Protesters use kites as placards during a demonstration in support of farmers in Amritsar on Tuesday. AFP
Gulf Today Report
Indian farmers were due to burn copies of the government’s new agricultural laws on Wednesday as they press on with their protest against the reforms despite the intervention of the Supreme Court, which said their grievances should be heard.
Earlier, India’s top court on Tuesday temporarily put on hold the implementation of agricultural reform laws and ordered the creation of an independent committee of experts to negotiate with farmers who have been protesting against the legislation.
Tens of thousands of farmers have been camped on the outskirts of the capital, New Delhi, for almost two months, protesting against what they say are laws designed to benefit large private buyers at the expense of growers.
The siege of a key roadway connecting the Indian capital, New Delhi, farmers have been camping for the past two months will continue, protest leaders said.
The government led by Prime Minister Narendra Modi denies this, saying the legislation is required to reform an agricultural sector beset by wastage.
The Supreme Court on Tuesday ordered a temporary suspension of the laws while a four-member committee looks into the protesters’ grievances.
But farm leaders have refused to cooperate with the committee and will on Wednesday torch copies of the legislation on bonfires at their protest sites to drive home their opposition and mark the Lohri mid-winter festival.
The farmers have said they will intensify their protests, including around Republic Day celebrations in the capital later this month.
“We expect to mobilise up to two million farmers across the country on Jan.26,” Kulwant Singh Sandhu, general secretary of Jamhuri Kisan Sabha, one of the main farm unions, told Reuters.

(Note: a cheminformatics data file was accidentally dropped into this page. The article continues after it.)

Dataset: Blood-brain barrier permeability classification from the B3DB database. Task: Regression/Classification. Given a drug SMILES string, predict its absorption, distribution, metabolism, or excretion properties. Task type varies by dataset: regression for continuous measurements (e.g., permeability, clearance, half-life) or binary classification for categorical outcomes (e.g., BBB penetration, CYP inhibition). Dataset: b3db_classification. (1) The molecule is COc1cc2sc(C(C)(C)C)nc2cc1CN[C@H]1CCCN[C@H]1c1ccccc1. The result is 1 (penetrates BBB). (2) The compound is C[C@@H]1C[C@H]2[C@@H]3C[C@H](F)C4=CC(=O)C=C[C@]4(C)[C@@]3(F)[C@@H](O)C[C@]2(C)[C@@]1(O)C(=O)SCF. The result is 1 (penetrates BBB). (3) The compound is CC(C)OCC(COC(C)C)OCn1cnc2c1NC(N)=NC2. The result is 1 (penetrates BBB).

Farmers have consistently called for the total repeal of the laws, though the government says there is “no question” of this happening.
Eight rounds of talks have failed to break the deadlock. The two sides are next due to meet on Friday.
Three sensitive issues on which Prime Minister Narendra Modi pushed controversial laws through Parliament are caught in messy situations. The issues are farm sector reforms, citizenship norms and status of Jammu and Kashmir.
The protests demanding the repeal of new agricultural laws have grown into a rebellion that is rattling Prime Minister Narendra Modi’s government. On Tuesday, more than 10,000 tractors and thousands more people on foot or horseback tried to advance into the capital,
Angry at what they see as laws benefiting large private buyers at the expense of producers, tens of thousands of farmers have been camped at protest sites on the outskirts of the capital New Delhi for over two months.
UAE's Embassy in London welcomed over 500 friends from the UK, UAE, and internationally to a grand reception at London’s famed Natural History Museum in South Kensington to commemorate 51 years since the founding of the UAE.
"On this day, we commemorate the bright memory of the Founding Fathers, led by the late Sheikh Zayed Bin Sultan Al Nahyan, and his brothers, the Founders of the Nation, as well as their determination, wisdom and vision that established the Union.”
President His Highness Sheikh Mohamed Bin Zayed Al Nahyan said that the 51st UAE National Day is a day to recall lessons of the past, and look at the present with awareness and contemplation, while looking to the future with hope, optimism and confidence.